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Offline myproject

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vacuum leak from OLD hoses on my 2.3 Bobcat
« on: July 08, 2020, 11:12:39 PM »
what of many hoses can I get rid of  on my 1979 2.3 Bobcat ? there are SO many . the Air pump is gone with the hoses. However there are so many more. I'm looking for info on what I need to just have it run so I can move it to work locations, body shops, muffler shops, engine

Offline rob289c

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Re: vacuum leak from OLD hoses on my 2.3 Bobcat
« Reply #1 on: July 09, 2020, 06:12:08 AM »
Not to hijack, but I will also be interested in this thread.  Now that mine will start and run, I want to clean up and eliminate any components That aren't necessary.  Is it feasible to get down to only the vacuum advance, tranny vacuum modulator, and power brakes if equipped?  Mine has a large diameter hose, like a heater hose coming from a port on the exhaust manifold.  Did it used to go to a no longer present air pump?  Anyway, sorry to jump on this but I have the same interest as MyProject...

Rob
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Offline Wittsend

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Re: vacuum leak from OLD hoses on my 2.3 Bobcat
« Reply #2 on: July 09, 2020, 12:02:44 PM »
It gets somewhat tricky to decide what can go or stay. If you have smog checks it might be wise to remove nothing. Here in California every car 1976 and newer is expected to have EVERY smog device in place and functional. If not you fail even if the tail pipe test is clean enough. They test here every two years.


Some devices, other than under the hood clutter have little affect on performance. Retarded ignition, retarded cam timing and lower compression were a significant cause of lower power.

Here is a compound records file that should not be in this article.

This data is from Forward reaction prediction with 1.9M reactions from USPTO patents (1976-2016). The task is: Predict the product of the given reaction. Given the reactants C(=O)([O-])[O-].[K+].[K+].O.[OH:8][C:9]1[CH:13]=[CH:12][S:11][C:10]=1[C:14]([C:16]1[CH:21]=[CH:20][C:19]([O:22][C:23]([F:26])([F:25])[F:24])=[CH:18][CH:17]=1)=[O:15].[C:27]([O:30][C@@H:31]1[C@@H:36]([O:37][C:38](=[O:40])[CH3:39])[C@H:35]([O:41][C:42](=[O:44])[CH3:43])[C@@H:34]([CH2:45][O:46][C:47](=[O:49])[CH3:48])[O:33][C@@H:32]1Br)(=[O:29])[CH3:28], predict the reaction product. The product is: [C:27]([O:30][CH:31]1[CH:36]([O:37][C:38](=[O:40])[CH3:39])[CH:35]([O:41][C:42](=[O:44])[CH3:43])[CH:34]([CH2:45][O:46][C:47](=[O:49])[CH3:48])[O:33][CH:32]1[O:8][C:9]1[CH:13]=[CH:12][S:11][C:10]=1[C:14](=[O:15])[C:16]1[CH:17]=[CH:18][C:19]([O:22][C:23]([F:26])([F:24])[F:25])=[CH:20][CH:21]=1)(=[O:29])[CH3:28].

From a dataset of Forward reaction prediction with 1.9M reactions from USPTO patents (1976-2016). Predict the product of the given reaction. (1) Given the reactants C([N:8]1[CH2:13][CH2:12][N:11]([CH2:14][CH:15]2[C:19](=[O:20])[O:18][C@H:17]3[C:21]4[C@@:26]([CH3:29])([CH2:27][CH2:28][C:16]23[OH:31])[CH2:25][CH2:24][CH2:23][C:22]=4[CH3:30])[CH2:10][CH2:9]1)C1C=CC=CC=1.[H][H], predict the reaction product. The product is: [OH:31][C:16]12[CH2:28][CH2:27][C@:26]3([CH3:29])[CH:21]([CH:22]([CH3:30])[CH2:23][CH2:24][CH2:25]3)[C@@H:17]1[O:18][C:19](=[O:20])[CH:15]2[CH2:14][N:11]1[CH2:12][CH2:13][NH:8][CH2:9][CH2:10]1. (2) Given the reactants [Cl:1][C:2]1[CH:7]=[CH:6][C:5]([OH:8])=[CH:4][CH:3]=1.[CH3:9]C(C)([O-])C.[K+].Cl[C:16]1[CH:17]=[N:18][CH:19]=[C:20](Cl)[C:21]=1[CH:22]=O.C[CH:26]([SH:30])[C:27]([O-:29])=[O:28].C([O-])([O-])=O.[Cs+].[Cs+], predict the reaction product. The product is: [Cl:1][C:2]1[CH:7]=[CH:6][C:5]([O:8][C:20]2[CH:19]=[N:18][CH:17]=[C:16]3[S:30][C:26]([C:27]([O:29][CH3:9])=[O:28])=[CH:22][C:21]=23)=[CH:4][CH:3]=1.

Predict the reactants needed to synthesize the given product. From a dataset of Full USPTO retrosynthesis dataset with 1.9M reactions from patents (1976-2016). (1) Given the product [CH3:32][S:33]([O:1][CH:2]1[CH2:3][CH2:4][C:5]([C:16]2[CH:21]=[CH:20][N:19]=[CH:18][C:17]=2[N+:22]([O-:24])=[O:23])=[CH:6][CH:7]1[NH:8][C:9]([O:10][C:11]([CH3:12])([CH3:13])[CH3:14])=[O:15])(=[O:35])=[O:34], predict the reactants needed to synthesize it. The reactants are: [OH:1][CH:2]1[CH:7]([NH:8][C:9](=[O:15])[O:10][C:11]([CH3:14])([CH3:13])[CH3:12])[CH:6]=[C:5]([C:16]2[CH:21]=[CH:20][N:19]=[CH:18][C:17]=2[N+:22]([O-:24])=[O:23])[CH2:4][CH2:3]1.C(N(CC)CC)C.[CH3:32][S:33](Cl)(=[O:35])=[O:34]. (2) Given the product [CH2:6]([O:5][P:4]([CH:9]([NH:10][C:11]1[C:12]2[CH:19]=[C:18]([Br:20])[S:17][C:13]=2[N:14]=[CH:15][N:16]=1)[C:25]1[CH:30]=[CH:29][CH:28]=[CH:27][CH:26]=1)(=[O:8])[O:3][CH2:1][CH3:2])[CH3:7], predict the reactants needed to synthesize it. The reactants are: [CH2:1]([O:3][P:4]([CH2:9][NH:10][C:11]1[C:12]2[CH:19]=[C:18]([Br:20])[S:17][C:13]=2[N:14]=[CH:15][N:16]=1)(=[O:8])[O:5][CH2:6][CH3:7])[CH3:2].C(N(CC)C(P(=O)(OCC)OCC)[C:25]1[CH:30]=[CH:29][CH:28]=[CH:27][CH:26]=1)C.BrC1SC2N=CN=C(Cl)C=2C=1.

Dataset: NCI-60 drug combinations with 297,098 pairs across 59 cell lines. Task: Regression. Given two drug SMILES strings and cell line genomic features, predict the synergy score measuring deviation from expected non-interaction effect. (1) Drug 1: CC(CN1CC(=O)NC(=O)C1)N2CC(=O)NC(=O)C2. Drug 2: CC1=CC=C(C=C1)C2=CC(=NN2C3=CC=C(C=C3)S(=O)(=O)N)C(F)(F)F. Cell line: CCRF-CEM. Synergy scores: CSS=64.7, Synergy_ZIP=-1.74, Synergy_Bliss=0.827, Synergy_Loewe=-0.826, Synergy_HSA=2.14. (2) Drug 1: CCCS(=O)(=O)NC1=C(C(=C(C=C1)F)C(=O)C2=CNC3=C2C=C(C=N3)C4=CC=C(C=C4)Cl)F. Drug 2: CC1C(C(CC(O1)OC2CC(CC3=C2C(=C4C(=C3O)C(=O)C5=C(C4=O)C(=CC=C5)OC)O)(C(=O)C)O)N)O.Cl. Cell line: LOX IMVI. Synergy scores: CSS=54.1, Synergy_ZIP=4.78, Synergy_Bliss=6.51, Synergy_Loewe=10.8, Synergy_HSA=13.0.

EGR was (to me) a cheap way of lowering NOX. Not the best analogy but bit like making one re-breath their expelled air breath to make them less able to exert themselves..., so they would use less oxygen. EGR reduces NOX by affecting the cylinder burn to lower temperatures - which lowers NOX. I believe this occurred because there was reduced oxygen in the cylinder burn process. Oddly (to me) the air injection pump was intended to put oxygen back into the burned mixture in the exhaust system to assist in burning hydrocarbons.


So basically they took oxygen out to reduce NOX in the cylinder and put it back in the exhaust to reduce hydrocarbons.  Both reduced power and mileage.


The vapor recovery should not affect performance. When I was young I hated all smog devices. But as I am now older I am of a different opinion. On a hot, stagnant day I can hardly walk around a car show and not be bothered by the vapors of evaporating 'open to the air' float bowls.


Some carbs have heat affected air bleeds (often attached to the air cleaner) to adjust idle.


It may be that you just have to remove them one at a time and see what happens. Make sure to cap both ends of any hose removal.

Offline rob289c

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Re: vacuum leak from OLD hoses on my 2.3 Bobcat
« Reply #3 on: July 10, 2020, 07:19:56 PM »
I like the idea of disconnecting and plugging/capping both ends to see what the effect is.  There are some very small diameter vac lines that I don't know what they are for.  Any guidance on them?  What are the (I will call the check valves) in the vacuum advance hose?  One is close to the distributor and the other is at the other end.  My old Mustang is a plain old vac hose. 
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Offline Wittsend

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Re: vacuum leak from OLD hoses on my 2.3 Bobcat
« Reply #4 on: July 10, 2020, 07:34:16 PM »
Likely others would be better to assist in this carburetor situation. My comments were more of a generic position. My Pinto has a '88 Turbo Coupe engine with Fuel Injection. Sorry. Do you have a manual? Often they have pages that define the hose and its function.